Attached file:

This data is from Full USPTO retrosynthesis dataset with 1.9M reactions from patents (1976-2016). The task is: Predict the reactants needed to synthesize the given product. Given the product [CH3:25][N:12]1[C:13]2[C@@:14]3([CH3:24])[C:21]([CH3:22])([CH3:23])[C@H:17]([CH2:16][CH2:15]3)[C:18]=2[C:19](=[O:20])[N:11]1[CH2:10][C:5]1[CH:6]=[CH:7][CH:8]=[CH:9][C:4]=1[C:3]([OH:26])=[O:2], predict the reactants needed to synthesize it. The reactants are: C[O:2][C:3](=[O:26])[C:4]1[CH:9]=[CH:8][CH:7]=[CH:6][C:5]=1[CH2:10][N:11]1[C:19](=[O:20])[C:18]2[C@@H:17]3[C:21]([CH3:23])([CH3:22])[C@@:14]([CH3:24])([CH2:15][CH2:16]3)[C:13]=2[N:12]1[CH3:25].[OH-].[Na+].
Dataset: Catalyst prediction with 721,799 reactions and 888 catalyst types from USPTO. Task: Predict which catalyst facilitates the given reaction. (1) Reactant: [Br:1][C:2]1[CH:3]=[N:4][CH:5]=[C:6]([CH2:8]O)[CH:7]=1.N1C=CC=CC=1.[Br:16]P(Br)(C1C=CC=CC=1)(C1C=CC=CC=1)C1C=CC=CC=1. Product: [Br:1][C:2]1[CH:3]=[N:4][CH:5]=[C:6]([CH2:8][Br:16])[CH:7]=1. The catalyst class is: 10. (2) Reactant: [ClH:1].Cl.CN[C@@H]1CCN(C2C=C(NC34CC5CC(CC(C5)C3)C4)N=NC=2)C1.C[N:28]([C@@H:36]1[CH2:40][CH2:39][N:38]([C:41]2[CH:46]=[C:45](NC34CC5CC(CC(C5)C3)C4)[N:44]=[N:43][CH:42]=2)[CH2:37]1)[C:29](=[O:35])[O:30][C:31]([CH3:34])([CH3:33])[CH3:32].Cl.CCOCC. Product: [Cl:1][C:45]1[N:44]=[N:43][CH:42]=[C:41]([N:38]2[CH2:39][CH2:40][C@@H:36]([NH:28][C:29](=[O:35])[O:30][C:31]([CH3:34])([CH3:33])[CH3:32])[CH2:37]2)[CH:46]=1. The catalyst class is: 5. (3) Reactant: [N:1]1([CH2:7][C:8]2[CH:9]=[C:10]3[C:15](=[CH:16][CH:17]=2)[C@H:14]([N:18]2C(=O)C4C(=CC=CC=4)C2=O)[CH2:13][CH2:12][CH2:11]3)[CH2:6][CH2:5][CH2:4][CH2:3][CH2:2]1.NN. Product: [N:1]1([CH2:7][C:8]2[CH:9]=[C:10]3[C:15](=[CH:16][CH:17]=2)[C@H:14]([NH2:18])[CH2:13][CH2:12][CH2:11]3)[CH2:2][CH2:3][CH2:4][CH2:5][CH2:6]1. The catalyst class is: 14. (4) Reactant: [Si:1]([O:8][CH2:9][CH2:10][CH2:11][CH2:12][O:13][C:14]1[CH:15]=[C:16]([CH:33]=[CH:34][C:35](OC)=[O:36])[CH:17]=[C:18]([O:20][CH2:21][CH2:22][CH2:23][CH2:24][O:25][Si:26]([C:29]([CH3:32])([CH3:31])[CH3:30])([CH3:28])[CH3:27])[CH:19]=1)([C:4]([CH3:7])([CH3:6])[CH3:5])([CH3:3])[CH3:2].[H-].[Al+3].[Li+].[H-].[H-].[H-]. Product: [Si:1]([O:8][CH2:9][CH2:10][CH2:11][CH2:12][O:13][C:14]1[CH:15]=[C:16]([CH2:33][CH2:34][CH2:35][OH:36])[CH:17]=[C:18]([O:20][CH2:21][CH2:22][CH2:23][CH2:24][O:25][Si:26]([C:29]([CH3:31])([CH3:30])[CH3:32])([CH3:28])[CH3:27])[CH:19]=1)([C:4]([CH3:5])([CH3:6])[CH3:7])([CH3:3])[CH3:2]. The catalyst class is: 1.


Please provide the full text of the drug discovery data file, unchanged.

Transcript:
This data is from Full USPTO retrosynthesis dataset with 1.9M reactions from patents (1976-2016). The task is: Predict the reactants needed to synthesize the given product. Given the product [CH3:25][N:12]1[C:13]2[C@@:14]3([CH3:24])[C:21]([CH3:22])([CH3:23])[C@H:17]([CH2:16][CH2:15]3)[C:18]=2[C:19](=[O:20])[N:11]1[CH2:10][C:5]1[CH:6]=[CH:7][CH:8]=[CH:9][C:4]=1[C:3]([OH:26])=[O:2], predict the reactants needed to synthesize it. The reactants are: C[O:2][C:3](=[O:26])[C:4]1[CH:9]=[CH:8][CH:7]=[CH:6][C:5]=1[CH2:10][N:11]1[C:19](=[O:20])[C:18]2[C@@H:17]3[C:21]([CH3:23])([CH3:22])[C@@:14]([CH3:24])([CH2:15][CH2:16]3)[C:13]=2[N:12]1[CH3:25].[OH-].[Na+].
Dataset: Catalyst prediction with 721,799 reactions and 888 catalyst types from USPTO. Task: Predict which catalyst facilitates the given reaction. (1) Reactant: [Br:1][C:2]1[CH:3]=[N:4][CH:5]=[C:6]([CH2:8]O)[CH:7]=1.N1C=CC=CC=1.[Br:16]P(Br)(C1C=CC=CC=1)(C1C=CC=CC=1)C1C=CC=CC=1. Product: [Br:1][C:2]1[CH:3]=[N:4][CH:5]=[C:6]([CH2:8][Br:16])[CH:7]=1. The catalyst class is: 10. (2) Reactant: [ClH:1].Cl.CN[C@@H]1CCN(C2C=C(NC34CC5CC(CC(C5)C3)C4)N=NC=2)C1.C[N:28]([C@@H:36]1[CH2:40][CH2:39][N:38]([C:41]2[CH:46]=[C:45](NC34CC5CC(CC(C5)C3)C4)[N:44]=[N:43][CH:42]=2)[CH2:37]1)[C:29](=[O:35])[O:30][C:31]([CH3:34])([CH3:33])[CH3:32].Cl.CCOCC. Product: [Cl:1][C:45]1[N:44]=[N:43][CH:42]=[C:41]([N:38]2[CH2:39][CH2:40][C@@H:36]([NH:28][C:29](=[O:35])[O:30][C:31]([CH3:34])([CH3:33])[CH3:32])[CH2:37]2)[CH:46]=1. The catalyst class is: 5. (3) Reactant: [N:1]1([CH2:7][C:8]2[CH:9]=[C:10]3[C:15](=[CH:16][CH:17]=2)[C@H:14]([N:18]2C(=O)C4C(=CC=CC=4)C2=O)[CH2:13][CH2:12][CH2:11]3)[CH2:6][CH2:5][CH2:4][CH2:3][CH2:2]1.NN. Product: [N:1]1([CH2:7][C:8]2[CH:9]=[C:10]3[C:15](=[CH:16][CH:17]=2)[C@H:14]([NH2:18])[CH2:13][CH2:12][CH2:11]3)[CH2:2][CH2:3][CH2:4][CH2:5][CH2:6]1. The catalyst class is: 14. (4) Reactant: [Si:1]([O:8][CH2:9][CH2:10][CH2:11][CH2:12][O:13][C:14]1[CH:15]=[C:16]([CH:33]=[CH:34][C:35](OC)=[O:36])[CH:17]=[C:18]([O:20][CH2:21][CH2:22][CH2:23][CH2:24][O:25][Si:26]([C:29]([CH3:32])([CH3:31])[CH3:30])([CH3:28])[CH3:27])[CH:19]=1)([C:4]([CH3:7])([CH3:6])[CH3:5])([CH3:3])[CH3:2].[H-].[Al+3].[Li+].[H-].[H-].[H-]. Product: [Si:1]([O:8][CH2:9][CH2:10][CH2:11][CH2:12][O:13][C:14]1[CH:15]=[C:16]([CH2:33][CH2:34][CH2:35][OH:36])[CH:17]=[C:18]([O:20][CH2:21][CH2:22][CH2:23][CH2:24][O:25][Si:26]([C:29]([CH3:31])([CH3:30])[CH3:32])([CH3:28])[CH3:27])[CH:19]=1)([C:4]([CH3:5])([CH3:6])[CH3:7])([CH3:3])[CH3:2]. The catalyst class is: 1.